Of course I’d like to be more technical. I’ll never stop taking courses and learning (I’m signing up for a SQL class that begins in January). But I know myself, so I know that no matter how hard I try to write my own code I will never be as good as someone who is naturally talented at coding. And I’m ok with that because while I know that my continued efforts to be more technical will definitely help me on the job, I also know that I’ve got a team to work with and help me where my skills fall short.

So here’s the takeaway of my thoughts thus far. I believe there are 2 types of good web (digital) analysts:

The first is a technical analyst. I actually see this person as more of an implementation guru than an analyst, per se. This type of person knows the tools, knows the code, and can put pen to paper (ok, more like keyboard to screen) to get the tools, products, and sites implemented as necessary to properly collect data.

The second is the hybrid type (as I consider myself) – the type of analyst who can speak enough tech talk to get across the necessary requirements and troubleshoot with developers, but can also analyze the data outputs and come up with meaningful insights and recommendations that he or she can then present back to the business in a story that resonates.

Are these the only types of analysts that can succeed in this business? No. There are many incredibly talented analysts who are both highly technical and highly biz savvy (man I wish I had their mad skills!). There are also many who are just starting out, possibly with one or both skill sets developing in the early years of their careers (and who would do great with a program like the Analysis Exchange). But in general, I do think these are the types most likely to succeed, both personally, and as a whole pushing the #measure industry forward to be a meaningful seat at the proverbial table.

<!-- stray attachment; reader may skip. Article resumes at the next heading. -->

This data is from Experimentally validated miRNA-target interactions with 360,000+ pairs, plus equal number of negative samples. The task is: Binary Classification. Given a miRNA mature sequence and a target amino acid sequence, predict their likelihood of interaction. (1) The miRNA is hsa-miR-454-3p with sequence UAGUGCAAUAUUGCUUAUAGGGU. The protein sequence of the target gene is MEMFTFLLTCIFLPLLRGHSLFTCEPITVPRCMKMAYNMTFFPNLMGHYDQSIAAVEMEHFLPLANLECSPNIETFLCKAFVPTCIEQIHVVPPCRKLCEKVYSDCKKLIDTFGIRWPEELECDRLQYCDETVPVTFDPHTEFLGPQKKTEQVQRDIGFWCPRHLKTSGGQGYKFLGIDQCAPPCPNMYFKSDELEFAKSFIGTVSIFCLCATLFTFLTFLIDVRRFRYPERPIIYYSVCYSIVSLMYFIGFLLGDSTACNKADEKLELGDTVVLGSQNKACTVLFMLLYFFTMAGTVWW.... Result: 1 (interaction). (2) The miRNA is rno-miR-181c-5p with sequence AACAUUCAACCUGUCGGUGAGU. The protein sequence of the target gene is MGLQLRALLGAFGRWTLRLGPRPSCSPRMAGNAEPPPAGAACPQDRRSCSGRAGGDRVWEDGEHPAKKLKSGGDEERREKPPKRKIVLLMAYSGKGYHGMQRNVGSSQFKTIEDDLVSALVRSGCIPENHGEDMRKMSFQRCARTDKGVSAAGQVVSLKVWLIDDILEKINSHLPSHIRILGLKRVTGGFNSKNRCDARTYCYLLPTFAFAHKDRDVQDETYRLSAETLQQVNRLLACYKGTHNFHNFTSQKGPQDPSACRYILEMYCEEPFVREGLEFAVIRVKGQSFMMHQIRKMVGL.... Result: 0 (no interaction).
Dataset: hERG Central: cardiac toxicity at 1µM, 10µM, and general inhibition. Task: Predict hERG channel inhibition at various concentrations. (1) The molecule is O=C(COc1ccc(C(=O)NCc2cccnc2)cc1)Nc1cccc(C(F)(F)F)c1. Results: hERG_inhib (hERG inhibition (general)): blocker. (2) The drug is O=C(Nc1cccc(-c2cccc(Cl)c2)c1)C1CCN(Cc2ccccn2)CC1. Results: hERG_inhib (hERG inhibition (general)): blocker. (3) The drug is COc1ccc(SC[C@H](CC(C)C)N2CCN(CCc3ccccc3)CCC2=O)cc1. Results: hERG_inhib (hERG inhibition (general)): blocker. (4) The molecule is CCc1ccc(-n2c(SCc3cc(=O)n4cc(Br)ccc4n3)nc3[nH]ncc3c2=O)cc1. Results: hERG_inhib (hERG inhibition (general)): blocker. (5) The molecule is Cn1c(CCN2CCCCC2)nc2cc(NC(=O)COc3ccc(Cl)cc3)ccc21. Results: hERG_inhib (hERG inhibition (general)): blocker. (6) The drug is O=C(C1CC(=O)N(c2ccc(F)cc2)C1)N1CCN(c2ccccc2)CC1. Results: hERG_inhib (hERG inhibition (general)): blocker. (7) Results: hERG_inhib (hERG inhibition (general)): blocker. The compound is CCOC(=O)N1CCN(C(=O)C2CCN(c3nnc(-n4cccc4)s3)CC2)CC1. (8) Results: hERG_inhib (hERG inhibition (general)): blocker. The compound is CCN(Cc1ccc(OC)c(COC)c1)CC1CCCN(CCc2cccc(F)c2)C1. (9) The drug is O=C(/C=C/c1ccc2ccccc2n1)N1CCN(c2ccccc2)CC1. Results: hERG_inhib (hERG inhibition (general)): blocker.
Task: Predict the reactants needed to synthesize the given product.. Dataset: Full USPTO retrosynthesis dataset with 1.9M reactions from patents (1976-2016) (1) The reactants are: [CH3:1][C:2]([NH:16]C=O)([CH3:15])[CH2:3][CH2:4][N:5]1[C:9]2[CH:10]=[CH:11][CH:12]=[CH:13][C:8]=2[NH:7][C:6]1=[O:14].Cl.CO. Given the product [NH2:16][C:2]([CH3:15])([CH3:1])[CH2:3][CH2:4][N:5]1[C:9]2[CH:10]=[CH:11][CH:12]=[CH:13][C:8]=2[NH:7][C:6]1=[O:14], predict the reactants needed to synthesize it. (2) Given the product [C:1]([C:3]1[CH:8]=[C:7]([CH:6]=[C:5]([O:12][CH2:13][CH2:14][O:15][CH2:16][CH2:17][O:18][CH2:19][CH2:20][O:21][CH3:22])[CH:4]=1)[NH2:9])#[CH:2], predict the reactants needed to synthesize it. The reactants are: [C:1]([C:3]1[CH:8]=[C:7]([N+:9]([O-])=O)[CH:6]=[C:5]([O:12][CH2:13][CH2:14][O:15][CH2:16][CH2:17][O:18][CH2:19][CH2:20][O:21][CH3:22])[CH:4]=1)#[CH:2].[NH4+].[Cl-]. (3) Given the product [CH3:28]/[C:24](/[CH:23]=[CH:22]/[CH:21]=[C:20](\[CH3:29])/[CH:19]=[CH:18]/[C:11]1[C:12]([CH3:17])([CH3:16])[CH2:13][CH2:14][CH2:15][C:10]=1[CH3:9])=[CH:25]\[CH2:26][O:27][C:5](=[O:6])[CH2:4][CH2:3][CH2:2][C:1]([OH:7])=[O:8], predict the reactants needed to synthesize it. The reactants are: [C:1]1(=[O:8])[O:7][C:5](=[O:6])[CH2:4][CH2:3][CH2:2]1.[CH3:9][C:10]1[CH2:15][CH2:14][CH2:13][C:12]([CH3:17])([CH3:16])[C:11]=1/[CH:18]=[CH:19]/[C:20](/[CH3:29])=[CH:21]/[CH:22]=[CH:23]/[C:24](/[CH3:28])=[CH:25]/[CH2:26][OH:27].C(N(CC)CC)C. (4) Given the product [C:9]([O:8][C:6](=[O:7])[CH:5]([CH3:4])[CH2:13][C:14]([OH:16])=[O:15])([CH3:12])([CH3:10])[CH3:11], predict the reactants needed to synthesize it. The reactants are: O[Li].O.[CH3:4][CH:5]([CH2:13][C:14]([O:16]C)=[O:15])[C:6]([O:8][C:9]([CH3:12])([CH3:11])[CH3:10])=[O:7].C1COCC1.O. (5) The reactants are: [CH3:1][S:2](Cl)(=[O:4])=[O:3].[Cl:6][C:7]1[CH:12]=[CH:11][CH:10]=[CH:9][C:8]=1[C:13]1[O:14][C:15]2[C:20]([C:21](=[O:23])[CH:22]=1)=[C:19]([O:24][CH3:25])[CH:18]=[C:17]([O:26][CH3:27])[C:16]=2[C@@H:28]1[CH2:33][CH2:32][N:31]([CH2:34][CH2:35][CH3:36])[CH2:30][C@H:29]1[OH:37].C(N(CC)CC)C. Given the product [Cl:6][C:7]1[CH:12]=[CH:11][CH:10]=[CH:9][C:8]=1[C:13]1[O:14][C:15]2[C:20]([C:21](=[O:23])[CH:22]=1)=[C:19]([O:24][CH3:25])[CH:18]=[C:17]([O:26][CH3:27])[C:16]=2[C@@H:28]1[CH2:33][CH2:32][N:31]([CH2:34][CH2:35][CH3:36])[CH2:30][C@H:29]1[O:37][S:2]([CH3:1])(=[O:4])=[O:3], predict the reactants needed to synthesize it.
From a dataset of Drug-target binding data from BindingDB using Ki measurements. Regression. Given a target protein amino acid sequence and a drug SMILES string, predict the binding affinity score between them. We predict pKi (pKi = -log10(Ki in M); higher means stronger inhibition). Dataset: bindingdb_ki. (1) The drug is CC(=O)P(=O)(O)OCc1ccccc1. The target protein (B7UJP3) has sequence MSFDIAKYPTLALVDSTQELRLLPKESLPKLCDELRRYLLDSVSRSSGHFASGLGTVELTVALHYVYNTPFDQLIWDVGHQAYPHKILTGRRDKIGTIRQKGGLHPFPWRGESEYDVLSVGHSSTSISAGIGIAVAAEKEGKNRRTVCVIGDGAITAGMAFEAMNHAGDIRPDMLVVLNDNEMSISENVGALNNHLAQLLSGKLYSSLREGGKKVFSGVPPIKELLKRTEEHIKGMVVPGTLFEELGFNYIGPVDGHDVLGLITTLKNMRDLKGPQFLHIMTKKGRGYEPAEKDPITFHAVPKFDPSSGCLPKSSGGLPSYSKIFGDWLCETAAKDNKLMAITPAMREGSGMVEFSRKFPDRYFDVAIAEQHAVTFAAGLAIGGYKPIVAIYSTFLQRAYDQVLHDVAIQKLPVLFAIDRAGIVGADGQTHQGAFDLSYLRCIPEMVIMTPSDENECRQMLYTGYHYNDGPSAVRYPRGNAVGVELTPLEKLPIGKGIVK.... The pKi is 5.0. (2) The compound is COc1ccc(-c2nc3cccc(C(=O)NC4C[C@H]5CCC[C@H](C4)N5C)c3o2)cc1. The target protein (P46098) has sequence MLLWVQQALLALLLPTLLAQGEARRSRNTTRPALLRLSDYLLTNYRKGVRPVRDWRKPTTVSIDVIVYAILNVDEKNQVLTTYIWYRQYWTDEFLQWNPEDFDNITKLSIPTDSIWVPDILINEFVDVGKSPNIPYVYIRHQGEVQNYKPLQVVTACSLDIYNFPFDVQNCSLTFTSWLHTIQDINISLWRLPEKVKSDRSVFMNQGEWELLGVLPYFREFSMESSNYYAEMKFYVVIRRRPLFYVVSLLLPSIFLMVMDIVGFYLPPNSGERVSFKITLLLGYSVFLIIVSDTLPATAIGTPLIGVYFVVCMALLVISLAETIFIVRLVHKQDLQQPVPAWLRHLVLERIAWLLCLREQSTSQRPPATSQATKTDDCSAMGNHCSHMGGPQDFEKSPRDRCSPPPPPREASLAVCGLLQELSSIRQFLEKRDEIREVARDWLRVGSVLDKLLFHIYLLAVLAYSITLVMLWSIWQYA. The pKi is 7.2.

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  1. Evan Frangos

    I think it’s important to be both. I find the biggest factors that affect how important the technical aspect will be are the size of the organization, and the analytical maturity. Often smaller organizations have a lot of issues with what data is being captured and how. Having strong technical skills is very important here to be able to guide the processes that not only determine what needs to be captured to be able to analyze business outcomes, but also to guide the capture process to make sure this data is of high quality. From there, depending on what systems are in place you may as an analyst need to be able to transform that data from it’s raw format or extract it from a range of tables in a relational db to get it into a format usable for analysis.